Paul Brown Stadium has become one of the most beloved new football stadiums in the country. The idea to
build a new football stadium for the Cincinnati Bengals first arose in 1996 when a sales tax increase was proposed to the
voters of the city. It wasn't long before the Cincinnati residents voted to accept the tax increase and the new stadium. The
stadium opened in 2000, with a field full of Kentucky Bluegrass. After years of maintenance problems with the natural grass,
the county explored other options. The FieldTurf system was chosen for the field because it was looked and felt like the real
thing, but offered the stadium an almost maintenance-free turf they didn't have to continually re-stripe.
feature of the stadium that made it stand out from other sports venues at the time was its large LED video displays at each
endzone and more than 200-feet of ribbon display. This new technology allowed fans to see the action on the field from multiple
angles and from any seat in the stadium. Today, the stadium continues to move forward with the latest technology to make sure
their fans have the best experience possible.
Paul Brown Stadium is home to the Cincinnati
Bengals who have been a top-seeded team in the NFL for several years. Part of their success has come from playing in a state-of-the-art
facility. The stadium has been the site for several playoff games featuring the Bengals, and it continues to be a venue full
of excitement and non-stop sports action.
The stadium has not only been the site of numerous gridiron battles between
professional football teams, but it has also been the site of many other exciting events including college football matchups.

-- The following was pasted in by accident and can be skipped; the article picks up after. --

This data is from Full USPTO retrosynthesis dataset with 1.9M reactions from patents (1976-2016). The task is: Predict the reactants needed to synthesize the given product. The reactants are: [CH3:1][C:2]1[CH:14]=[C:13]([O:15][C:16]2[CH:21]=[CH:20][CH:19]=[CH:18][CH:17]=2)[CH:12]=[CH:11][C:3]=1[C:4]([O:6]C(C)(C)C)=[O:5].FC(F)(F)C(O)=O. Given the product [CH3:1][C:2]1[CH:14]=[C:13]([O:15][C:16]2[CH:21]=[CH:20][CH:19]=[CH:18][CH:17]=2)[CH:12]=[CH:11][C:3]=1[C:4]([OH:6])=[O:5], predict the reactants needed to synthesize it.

In 2002, the University of Cincinnati Bearcats and the Ohio State Buckeyes took to the field and played the first college
football game at the newly-built Paul Brown Stadium. The game drew a crowd of more than 66,000 fans.
And the stadium
isn't just about sports. It also hosts some of the most exciting concerts and live musical performances in the country. In
2012, the stadium hosted Kenny Chesney and Tim McGraw when they performed for screaming fans during their "Brothers of the
This state-of-the-art stadium is located in the heart of Cincinnati, Ohio. This picturesque
city, located near the bank of the Ohio River, is a thriving metropolitan area that relies heavily on the tourism and retail
industries. With a population that makes the city one of the largest in the country and the most populated in Ohio, Cincinnati
has a plethora of sports fans just waiting to watch their favorite team battle it out on the gridiron. The town has numerous
entertainment venues including annual music festivals that draw thousands of visitors to the city each year. Cincinnati was
once ranked the "Most Livable City" in the US and in 2013 Cincinnati was ranked the Smartest City in the US by the Movoto
Real Estate Blog.
When game time comes, you don't want to be stuck trying to find
a parking spot. Finding a suitable parking location for your car, SUV, truck or RV is crucial to an enjoyable experience at
the stadium. There are several options when it comes to parking near the stadium, all of which are within walking distance
of the park. And although you might have to pay a nominal parking fee, it is worth it. Set up your cooler and tailgate before
the game or head right into the stadium for a night of non-stop sports action.
And if you don't want to park near the
stadium, you can opt for a ride from one of the designated locations around Cincinnati and its surrounding areas that offers
round trip transportation to the stadium and back.
Seating is available all around the Bengals' home field, with a designated
side for Bengals' fans and for visitors. Each side of the field contains three sections of seating, and offers patrons great
sight lines and excellent sound. There is also premium club seating available for those who are willing to pay a little more.
When the stadium switched from natural grass to the FieldTurf system, installers had to create a system
of pipes, five miles long, to keep the field's rubber inlays heated. Paul Brown Stadium is one of only two stadiums in the
NFL to have this elaborate underground system.